Nigerians who are not critically ill have been advised to stay away from the hospital environment as long as the COVID-19 pandemic still persists.
The Secretary to the Government of the Federation (SGF), Boss Mustapha, gave the advice at the Presidential Task Force briefing on COVID-19 situation in Abuja on Wednesday.
Mr Mustapha said “this is not the time for people to walk into the hospital for mild illnesses.”
He also said pharmaceutical stores have been directed to remain open so people can access drugs and other medical attention if the need arises.
”We have not shut down the hospitals. The hospitals and pharmaceutical stores are there. So you can access the hospital if you have any need to go,” he said.
”All over the world, people are being advised to stay away from the hospital except it is a critical issue.
”This is not the time to walk into the hospital because you do not the type of patients that are coming and you wouldn’t want to contact something you didn’t bring to the hospital,” he said. “All the countries are dealing with situations they cannot combine with routine visits to your doctor and to the hospital.”
Since the first case of COVID-19 was reported in Nigeria, the government has continued to put severe measures in place to curb the spread of the disease.
Nigeria currently has 254 cases of the coronavirus of which 44 have been discharged and six deaths recorded.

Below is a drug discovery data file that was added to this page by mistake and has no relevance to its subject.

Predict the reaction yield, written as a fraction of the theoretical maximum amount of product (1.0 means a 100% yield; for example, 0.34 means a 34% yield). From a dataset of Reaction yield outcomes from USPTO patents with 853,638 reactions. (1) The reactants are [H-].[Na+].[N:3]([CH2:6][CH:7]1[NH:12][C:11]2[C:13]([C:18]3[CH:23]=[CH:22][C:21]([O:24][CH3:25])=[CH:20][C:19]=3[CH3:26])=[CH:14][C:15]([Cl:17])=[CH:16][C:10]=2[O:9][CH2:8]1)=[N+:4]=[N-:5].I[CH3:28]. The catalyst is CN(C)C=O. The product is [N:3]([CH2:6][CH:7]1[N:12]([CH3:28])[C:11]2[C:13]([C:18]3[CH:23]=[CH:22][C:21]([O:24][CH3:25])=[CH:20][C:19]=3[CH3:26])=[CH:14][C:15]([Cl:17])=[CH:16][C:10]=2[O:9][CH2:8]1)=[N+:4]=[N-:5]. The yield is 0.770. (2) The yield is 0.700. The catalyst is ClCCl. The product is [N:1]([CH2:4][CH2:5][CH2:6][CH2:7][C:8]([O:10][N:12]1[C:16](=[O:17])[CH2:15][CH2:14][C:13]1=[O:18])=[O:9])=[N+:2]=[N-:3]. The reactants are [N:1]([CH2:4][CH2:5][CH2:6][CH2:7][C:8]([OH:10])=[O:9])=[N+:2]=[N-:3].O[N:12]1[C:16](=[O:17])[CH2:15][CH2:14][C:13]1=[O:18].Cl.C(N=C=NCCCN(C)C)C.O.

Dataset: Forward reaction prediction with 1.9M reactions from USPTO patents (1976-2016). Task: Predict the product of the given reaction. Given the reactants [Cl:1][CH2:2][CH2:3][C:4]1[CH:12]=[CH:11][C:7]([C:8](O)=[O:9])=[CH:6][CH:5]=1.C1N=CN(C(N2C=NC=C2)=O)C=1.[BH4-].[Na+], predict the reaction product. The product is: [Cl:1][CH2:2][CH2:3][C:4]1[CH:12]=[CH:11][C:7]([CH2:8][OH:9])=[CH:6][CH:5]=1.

Meanwhile, the minister of health, Osagie Ehanire, said no patient should be rejected without advisory on what to do.
Mr Ehanire who was represented by the minister of state for health, Olorunnimbe Mamora, said essential health services should be rendered to everyone.
”Health facilities, both public and private, are called upon not to reject patients without giving them advisory on what to do, but to follow NCDC guidelines and refer suspect cases to COVID-19 test sites.
“In all cases, essential health service is to be rendered, including emergencies, since the arrival of coronavirus does not mean disappearance of other diseases,” he said.
He also said unauthorised management of COVID-19 and compromise of medical ethics can aggravate public health emergency at community level and place national security in jeopardy.
He advised that only accredited facilities for COVID-19 treatment are allowed to accept persons suspected of the virus.
“All health facilities are reminded that coronavirus is an extremely dangerous pathogen, which spreads very easily,” he said. “It is not advisable to accept persons suspected of such infection for treatment if the facility is not so accredited, but to offer them a referral to test centres or accredited treatment centres.”
“Health workers and other patients and visitors will otherwise be put at great risk,” he said.
The minister also said there are enough bed spaces in accredited hospitals to handle the present number of positive cases in Nigeria.